Doxepin (Oral route)
Antidepressants increased the risk of suicidal thinking and behavior in children, adolescents, and young adults in short-term studies with major depressive disorder (MDD) and other psychiatric disorders. Short term studies did not show an increase in the risk of suicidality with antidepressants compared to placebo in adults beyond age 24, and there was a reduction in risk with antidepressants compared with placebo in adults aged 65 or older. This risk must be balanced with the clinical need. Monitor patients closely for clinical worsening, suicidality, or unusual changes in behavior. Families and caregivers should be advised of the need for close observation and communication with the prescriber. Not approved for use in pediatric patients .
Uses of This Medicine:
Doxepin is used to treat anxiety or depression. It is also used to treat insomnia (trouble with sleeping).
Doxepin is a tricyclic antidepressant (TCA). It works on the central nervous system (CNS) to increase levels of certain chemicals in the brain.
This medicine is available only with your doctor's prescription.
Before Using This Medicine:
In deciding to use a medicine, the risks of taking the medicine must be weighed against the good it will do. This is a decision you and your doctor will make. For this medicine, the following should be considered:
Tell your doctor if you have ever had any unusual or allergic reaction to this medicine or any other medicines. Also tell your health care professional if you have any other types of allergies, such as to foods, dyes, preservatives, or animals. For non-prescription products, read the label or package ingredients carefully.
Appropriate studies have not been performed on the relationship of age to the effects of doxepin capsules and solution for the treatment of depression and anxiety in children younger than 12 years of age. Safety and efficacy have not been established.
Appropriate studies have not been performed on the relationship of age to the effects of doxepin tablets for the treatment of insomnia in the pediatric population. Safety and efficacy have not been established.
Appropriate studies performed to date have not demonstrated geriatric-specific problems that would limit the usefulness of doxepin in the elderly. However, elderly patients are more likely to have unwanted effects (eg, confusion or unusual drowsiness) or age-related heart, liver, or kidney problems, which may require caution and an adjustment in the dose for patients receiving doxepin.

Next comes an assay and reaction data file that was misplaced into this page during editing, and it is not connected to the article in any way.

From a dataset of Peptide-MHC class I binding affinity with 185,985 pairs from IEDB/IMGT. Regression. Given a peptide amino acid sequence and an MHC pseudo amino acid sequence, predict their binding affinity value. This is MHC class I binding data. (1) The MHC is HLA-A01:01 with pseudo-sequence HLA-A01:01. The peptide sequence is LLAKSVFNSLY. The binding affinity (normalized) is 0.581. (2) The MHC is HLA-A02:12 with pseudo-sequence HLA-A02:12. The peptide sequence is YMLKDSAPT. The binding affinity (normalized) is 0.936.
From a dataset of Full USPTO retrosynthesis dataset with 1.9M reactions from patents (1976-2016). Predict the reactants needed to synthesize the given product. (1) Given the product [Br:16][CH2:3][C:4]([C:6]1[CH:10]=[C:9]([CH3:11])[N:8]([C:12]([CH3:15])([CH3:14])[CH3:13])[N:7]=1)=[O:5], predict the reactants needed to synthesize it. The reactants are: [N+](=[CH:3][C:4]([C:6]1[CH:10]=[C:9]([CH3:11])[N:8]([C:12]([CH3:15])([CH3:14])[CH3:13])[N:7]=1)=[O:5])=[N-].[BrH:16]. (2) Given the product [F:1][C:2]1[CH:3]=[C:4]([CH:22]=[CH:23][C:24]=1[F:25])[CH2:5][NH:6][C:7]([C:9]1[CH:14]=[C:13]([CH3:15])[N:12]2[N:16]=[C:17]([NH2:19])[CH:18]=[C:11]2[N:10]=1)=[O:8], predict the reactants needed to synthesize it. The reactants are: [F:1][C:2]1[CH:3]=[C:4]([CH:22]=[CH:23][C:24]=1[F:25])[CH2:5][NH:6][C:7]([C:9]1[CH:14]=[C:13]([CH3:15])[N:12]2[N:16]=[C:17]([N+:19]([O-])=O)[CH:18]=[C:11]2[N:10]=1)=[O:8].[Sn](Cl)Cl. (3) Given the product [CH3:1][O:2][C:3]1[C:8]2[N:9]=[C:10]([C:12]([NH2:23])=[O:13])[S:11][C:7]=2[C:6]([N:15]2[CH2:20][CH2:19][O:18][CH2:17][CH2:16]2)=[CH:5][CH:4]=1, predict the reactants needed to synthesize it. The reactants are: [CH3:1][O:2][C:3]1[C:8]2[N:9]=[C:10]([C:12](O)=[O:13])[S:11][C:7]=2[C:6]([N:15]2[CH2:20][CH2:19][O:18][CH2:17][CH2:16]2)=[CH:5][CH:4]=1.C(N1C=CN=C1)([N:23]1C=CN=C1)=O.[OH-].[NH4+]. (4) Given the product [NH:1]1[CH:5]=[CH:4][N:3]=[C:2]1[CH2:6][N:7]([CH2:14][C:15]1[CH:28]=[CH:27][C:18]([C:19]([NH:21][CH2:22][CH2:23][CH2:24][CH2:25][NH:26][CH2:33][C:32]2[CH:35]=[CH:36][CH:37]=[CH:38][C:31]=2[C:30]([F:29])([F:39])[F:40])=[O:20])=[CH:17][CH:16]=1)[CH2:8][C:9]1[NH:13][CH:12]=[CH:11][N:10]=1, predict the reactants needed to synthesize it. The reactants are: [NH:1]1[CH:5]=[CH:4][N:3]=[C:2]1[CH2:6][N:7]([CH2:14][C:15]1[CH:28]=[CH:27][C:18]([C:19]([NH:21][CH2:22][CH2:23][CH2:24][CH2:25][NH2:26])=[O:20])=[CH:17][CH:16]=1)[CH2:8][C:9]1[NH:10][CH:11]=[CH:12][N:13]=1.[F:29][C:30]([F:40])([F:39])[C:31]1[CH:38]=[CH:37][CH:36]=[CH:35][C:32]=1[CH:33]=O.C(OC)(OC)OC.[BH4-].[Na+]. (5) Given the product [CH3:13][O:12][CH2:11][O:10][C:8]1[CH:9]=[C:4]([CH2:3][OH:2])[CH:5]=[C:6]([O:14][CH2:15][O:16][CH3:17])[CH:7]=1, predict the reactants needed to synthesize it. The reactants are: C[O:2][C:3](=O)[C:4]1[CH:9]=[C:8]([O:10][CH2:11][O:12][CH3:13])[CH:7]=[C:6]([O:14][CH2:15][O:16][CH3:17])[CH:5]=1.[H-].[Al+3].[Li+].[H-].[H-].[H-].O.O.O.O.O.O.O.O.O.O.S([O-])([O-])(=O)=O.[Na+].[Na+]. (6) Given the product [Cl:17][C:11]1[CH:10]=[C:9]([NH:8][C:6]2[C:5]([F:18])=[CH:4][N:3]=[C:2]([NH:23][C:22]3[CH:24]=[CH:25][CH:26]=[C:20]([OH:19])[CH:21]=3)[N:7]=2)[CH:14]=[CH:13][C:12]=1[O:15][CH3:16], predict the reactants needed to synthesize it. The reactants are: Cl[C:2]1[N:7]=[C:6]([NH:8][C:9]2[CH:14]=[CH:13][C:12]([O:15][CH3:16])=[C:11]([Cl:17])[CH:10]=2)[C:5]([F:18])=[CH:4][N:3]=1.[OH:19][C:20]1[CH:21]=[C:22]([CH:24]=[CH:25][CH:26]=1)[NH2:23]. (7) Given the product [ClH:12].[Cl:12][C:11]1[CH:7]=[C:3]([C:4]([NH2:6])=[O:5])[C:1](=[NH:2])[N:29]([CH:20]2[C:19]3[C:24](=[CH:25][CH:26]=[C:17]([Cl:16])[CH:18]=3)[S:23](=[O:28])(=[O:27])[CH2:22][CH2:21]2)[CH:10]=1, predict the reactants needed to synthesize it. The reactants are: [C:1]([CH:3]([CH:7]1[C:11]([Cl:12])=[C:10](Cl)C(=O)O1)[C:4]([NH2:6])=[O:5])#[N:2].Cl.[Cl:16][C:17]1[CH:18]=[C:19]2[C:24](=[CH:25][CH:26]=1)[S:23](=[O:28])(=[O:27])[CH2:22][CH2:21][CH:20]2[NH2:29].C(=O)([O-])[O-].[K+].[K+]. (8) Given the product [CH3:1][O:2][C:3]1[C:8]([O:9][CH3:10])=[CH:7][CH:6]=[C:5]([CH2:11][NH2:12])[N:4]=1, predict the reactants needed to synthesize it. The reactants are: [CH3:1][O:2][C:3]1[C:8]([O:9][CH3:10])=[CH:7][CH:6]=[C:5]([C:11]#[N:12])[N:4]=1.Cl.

|All Trimesters||C||Animal studies have shown an adverse effect and there are no adequate studies in pregnant women OR no animal studies have been conducted and there are no adequate studies in pregnant women.|
Studies in women breastfeeding have demonstrated harmful infant effects. An alternative to this medication should be prescribed or you should stop breastfeeding while using this medicine.
Although certain medicines should not be used together at all, in other cases two different medicines may be used together even if an interaction might occur. In these cases, your doctor may want to change the dose, or other precautions may be necessary. When you are taking this medicine, it is especially important that your healthcare professional know if you are taking any of the medicines listed below. The following interactions have been selected on the basis of their potential significance and are not necessarily all-inclusive.
Using this medicine with any of the following medicines is not recommended. Your doctor may decide not to treat you with this medication or change some of the other medicines you take.
- Methylene Blue
Using this medicine with any of the following medicines is usually not recommended, but may be required in some cases. If both medicines are prescribed together, your doctor may change the dose or how often you use one or both of the medicines.
- Arsenic Trioxide
- Eslicarbazepine Acetate
- Iobenguane I 123
- Morphine Sulfate Liposome
Using this medicine with any of the following medicines may cause an increased risk of certain side effects, but using both drugs may be the best treatment for you. If both medicines are prescribed together, your doctor may change the dose or how often you use one or both of the medicines.
Certain medicines should not be used at or around the time of eating food or eating certain types of food since interactions may occur. Using alcohol or tobacco with certain medicines may also cause interactions to occur. The following interactions have been selected on the basis of their potential significance and are not necessarily all-inclusive.
Other medical problems—
The presence of other medical problems may affect the use of this medicine. Make sure you tell your doctor if you have any other medical problems, especially:
- Bipolar disorder (mood disorder with mania and depression), or risk of or
- Breathing problems or
- Psychosis (mental illness) or
- Sleep apnea (breathing stops during sleeping), severe—Use with caution. May make these conditions worse.
- Glaucoma or
- Urinary retention (trouble urinating), or risk of—Should not be used in patients with these conditions.
- Liver disease—Use with caution. The effects may be increased because of slower removal of the medicine from the body.